Section 1: Chapters 1-8
- discreet: careful not to attract attention or let out private information
- forlorn: sad from being left alone
- ornery: becoming angry or easily annoyed
- perpetual: occurring repeatedly; never ending or changing
- potent: very effective; strong; having power or authority
- ruckus: a noisy disturbance or quarrel
- When Mindy ate dinner at grandma’s house, she was discreet in not telling her that the meat was too salty.
- My little sister becomes forlorn and cries when we drop her off at preschool every morning.
- Jack became ornery when his mom asked him to take the trash out because he did not want to stop building with his legos.
- Cassandra comes to school every single day with a perpetual smile on her face.
- Even though the potent medicine tasted terrible, Jane knew she must take it in order to recover from the viral infection.
- Johnny and Tommy were scolded for the ruckus they caused while chasing each other through the house and screaming at the top of their lungs.
- Ida B says there is never enough time for fun. (pg. 3)
- Ida B believes that the brook ends up in Canada or the ocean. (pg. 6)
- Beulah, Charlie, and Pastel are some of the names that Ida B gives to the trees. (pg. 8)
- The trees hear a rumor that something bad is headed Ida B’s way. (pg. 10)
- The only time Ida B is called anything other than Ida B is when she is in trouble. (pg. 18)
- Ida B causes a stir and gets Mama and Daddy upset when she invents The Soap Mask. (pg. 20)
- Daddy wants Ida B to remember that we don’t own the earth, and we are the earth’s caretakers. (pg. 29)
- The last thing that Ida B tells Daddy is that she believes the earth takes are of us, too. (pg. 32)
- Up until last year, Ida B was homeschooled. (pg. 37)
- Ida B sees being homeschooled and being with her parents, friends, and outdoors every day is the best plan in the world. (pg. 40)
- Ida B only raises her hand halfway when Ms. Myers calls her name because that was just a part of her name. (pg. 43)
- Ida B did not want to be called just Ida because she was afraid she would forget what being Ida B was like. (pg. 45)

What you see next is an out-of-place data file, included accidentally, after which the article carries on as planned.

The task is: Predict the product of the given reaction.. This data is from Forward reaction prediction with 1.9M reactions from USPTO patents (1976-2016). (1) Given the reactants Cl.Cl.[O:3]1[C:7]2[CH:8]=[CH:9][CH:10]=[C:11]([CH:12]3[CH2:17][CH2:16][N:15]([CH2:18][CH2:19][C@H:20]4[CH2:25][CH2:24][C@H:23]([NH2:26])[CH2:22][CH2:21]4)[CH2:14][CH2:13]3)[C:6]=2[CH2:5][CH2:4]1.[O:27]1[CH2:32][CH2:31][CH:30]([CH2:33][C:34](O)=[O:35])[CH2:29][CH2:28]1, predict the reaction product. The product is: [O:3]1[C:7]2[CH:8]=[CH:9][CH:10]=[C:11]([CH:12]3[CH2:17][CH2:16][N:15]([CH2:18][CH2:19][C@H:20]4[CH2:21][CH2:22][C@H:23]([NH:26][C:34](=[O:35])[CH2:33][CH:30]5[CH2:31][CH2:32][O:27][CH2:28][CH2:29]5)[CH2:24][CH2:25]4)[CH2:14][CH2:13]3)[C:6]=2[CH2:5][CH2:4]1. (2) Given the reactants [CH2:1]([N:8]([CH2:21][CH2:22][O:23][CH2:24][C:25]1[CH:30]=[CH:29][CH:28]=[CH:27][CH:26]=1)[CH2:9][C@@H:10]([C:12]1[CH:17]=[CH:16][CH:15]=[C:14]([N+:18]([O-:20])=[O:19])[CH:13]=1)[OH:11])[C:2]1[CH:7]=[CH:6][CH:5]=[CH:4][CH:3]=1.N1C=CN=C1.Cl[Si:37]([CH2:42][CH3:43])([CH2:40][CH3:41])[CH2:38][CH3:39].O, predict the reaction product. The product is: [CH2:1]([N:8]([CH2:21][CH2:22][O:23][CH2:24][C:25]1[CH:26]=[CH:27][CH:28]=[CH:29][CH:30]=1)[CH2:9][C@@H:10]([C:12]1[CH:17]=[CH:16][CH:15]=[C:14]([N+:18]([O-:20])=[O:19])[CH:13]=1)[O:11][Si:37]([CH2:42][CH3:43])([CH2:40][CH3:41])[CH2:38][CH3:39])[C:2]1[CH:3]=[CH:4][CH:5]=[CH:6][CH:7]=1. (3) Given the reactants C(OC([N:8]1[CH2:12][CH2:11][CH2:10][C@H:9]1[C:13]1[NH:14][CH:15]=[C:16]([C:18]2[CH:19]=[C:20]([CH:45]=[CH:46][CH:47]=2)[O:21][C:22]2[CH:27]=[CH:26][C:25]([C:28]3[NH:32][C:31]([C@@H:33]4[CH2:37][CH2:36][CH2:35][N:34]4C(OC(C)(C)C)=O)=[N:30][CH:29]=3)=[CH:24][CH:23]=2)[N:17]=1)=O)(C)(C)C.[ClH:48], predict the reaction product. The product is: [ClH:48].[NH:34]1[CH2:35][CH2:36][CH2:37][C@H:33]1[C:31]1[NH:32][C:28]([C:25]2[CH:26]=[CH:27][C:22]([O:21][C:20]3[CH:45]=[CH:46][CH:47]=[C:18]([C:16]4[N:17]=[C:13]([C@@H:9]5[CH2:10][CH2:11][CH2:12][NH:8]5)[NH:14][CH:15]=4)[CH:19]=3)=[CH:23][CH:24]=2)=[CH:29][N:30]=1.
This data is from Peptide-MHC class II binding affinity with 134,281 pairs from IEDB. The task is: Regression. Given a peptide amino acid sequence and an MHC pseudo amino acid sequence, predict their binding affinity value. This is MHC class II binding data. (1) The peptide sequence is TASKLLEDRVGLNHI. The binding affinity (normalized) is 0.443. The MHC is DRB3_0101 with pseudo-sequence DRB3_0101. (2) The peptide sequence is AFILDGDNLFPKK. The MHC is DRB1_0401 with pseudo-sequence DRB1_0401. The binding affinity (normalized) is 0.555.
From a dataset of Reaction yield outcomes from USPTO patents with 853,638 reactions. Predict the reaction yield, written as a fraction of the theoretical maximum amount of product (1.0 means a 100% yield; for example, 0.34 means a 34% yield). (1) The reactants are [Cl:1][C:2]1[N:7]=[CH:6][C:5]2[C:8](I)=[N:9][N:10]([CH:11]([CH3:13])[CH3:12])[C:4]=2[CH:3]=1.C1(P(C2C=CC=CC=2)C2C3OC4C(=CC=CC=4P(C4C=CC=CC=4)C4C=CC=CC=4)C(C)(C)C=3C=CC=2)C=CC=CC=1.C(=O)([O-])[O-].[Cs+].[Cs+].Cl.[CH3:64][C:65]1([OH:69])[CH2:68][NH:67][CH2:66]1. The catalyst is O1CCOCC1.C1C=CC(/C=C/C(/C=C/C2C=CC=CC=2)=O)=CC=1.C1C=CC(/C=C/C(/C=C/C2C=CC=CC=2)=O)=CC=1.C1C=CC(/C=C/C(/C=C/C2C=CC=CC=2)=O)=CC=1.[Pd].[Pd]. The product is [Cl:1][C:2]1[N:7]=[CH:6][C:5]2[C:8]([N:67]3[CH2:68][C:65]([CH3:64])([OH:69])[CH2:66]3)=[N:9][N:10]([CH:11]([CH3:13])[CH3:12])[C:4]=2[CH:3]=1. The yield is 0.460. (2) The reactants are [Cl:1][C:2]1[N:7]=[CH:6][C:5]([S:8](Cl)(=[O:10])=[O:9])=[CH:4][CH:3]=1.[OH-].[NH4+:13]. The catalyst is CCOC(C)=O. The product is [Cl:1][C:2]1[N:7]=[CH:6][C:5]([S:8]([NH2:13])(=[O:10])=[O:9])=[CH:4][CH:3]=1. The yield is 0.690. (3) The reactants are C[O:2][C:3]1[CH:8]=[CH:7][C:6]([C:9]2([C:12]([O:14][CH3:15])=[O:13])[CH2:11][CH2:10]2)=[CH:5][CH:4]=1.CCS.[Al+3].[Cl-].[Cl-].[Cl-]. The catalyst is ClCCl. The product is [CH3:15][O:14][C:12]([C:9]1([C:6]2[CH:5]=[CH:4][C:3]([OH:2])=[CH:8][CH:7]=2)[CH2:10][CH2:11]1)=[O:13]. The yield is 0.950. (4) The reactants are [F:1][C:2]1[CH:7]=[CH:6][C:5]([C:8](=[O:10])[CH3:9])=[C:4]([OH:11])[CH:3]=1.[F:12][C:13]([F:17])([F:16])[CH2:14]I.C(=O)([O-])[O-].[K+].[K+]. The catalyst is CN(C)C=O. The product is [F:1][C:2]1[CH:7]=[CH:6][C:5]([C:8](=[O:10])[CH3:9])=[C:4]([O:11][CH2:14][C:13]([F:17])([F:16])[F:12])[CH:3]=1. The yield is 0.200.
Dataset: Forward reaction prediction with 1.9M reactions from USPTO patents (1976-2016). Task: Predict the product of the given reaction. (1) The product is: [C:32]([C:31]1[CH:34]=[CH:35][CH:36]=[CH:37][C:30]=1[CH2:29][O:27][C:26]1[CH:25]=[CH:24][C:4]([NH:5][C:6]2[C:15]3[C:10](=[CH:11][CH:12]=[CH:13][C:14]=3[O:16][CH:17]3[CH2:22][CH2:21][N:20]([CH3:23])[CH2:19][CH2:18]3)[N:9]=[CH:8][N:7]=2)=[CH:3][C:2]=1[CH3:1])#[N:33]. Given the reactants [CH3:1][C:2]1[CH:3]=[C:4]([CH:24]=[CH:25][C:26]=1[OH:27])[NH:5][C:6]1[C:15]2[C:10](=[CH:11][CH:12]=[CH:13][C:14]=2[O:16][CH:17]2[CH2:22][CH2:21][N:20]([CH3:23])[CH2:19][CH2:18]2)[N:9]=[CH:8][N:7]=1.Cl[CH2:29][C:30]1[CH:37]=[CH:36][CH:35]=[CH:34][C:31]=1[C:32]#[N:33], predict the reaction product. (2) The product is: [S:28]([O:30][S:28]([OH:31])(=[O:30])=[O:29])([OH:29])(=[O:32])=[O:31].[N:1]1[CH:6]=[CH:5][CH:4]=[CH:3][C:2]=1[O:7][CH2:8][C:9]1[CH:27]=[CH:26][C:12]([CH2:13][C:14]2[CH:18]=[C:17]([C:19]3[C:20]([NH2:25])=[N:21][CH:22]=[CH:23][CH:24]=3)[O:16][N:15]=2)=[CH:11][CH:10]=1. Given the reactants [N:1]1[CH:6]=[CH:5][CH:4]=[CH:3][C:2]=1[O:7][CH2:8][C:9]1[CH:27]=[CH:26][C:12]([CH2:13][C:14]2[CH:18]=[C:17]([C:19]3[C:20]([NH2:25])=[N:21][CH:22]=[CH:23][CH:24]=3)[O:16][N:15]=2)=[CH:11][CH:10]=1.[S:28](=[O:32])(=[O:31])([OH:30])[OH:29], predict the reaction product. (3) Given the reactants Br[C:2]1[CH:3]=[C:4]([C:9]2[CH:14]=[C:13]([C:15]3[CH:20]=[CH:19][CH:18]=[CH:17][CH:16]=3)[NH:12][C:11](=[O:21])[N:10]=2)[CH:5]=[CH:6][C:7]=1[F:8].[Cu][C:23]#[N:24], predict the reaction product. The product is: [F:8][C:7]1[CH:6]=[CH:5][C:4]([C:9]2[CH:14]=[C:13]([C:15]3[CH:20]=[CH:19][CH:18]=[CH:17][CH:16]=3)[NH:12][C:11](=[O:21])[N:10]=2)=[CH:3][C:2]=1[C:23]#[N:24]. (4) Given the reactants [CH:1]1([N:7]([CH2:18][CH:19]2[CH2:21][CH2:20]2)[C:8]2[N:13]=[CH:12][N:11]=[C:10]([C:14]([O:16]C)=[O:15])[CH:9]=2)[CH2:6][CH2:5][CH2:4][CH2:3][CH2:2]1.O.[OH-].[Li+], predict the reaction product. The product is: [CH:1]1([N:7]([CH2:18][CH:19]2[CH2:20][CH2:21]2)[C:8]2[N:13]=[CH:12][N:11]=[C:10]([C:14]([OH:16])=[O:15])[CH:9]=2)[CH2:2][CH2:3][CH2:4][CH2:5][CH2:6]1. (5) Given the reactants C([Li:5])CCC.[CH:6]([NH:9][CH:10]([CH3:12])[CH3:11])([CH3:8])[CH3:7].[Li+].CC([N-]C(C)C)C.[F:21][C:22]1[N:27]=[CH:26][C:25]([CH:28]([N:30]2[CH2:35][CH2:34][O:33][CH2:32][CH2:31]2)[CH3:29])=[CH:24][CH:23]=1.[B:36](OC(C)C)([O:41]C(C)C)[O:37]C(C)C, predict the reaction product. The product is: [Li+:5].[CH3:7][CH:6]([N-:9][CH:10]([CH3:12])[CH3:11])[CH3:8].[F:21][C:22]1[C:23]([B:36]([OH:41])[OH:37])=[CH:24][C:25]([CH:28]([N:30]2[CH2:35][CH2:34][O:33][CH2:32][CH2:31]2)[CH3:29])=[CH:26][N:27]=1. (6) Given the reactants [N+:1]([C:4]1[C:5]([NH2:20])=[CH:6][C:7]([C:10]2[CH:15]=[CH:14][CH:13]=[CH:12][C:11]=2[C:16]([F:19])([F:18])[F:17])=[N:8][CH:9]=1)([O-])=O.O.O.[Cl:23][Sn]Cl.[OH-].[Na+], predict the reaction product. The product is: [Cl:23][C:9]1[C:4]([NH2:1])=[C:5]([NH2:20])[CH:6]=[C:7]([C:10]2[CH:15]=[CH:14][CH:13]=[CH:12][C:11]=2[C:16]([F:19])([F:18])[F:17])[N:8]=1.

- Ida B says that Mama and Daddy are like birds because they wake up before it’s light out and they flutter and sing as soon as their eyes are open. (pg. 59)
Section 2: Chapters 9-16
- drastic: acting with force or violence; severe in effect
- instantaneous: happening or done very quickly; happening in an instant
- inquire: to ask about; to investigate
- ornery: becoming angry or easily annoyed
- particular: concerned about details; having strong opinions about what is acceptable
- preoccupied: thinking about or worrying about one thing a great deal
- Taylor’s mom thought that dyeing his hair green and red for the Christmas performance was too drastic.
- Oliver’s bike accident was so instantaneous that he did not have time to swerve or slam on the brakes.
- Ava asked mom to help her search the internet to inquire about the various types of ocean animals.
- My great-grandmother is very particular about letting us visit her only during daylight hours because she likes to get to bed early every evening.
- Harper explained that she didn’t feel well at school today because she was preoccupied with not knowing how she did on her math test.
- Ida B put tufts of Mama’s hair in her “Bag of Assorted Things for Not Yet Determined Plans.” (pg. 68)
- The glowing from Mama’s eyes disappeared during her treatments. (pg. 71)
- After Ida B tells the brook that Mama is going to get better soon, the brook says it’s not over yet. (pg. 77)
- Daddy tells Ida B that she will have to go back to school starting on Monday. (pg. 81)
- After Daddy left, Ida B’s heart hurt the most. (pg. 86)
- While Ida B is crying, her heart is getting smaller in her chest and hardening up like a rock. (pg. 87)
- After Ida B kicks the trunk of the old tree, she says it is the end of her listening to anybody or anything except herself and her new heart. (pg. 89)
- Ida B goes to the bus stop way ahead of time so that she doesn’t have to hear Mama and Daddy tell her that everything will be alright. (pg. 95)
- When speaking to the lady in the school office, Ida B believes she belongs at home. (pg. 97)
- Ida B can tell her classroom is a warm-feeling-inside place. (pg. 101)
- Ida B is surprised that Ms. Washington is asking if Ida is the name she goes by or if she has a nickname she likes to use. (pg. 104)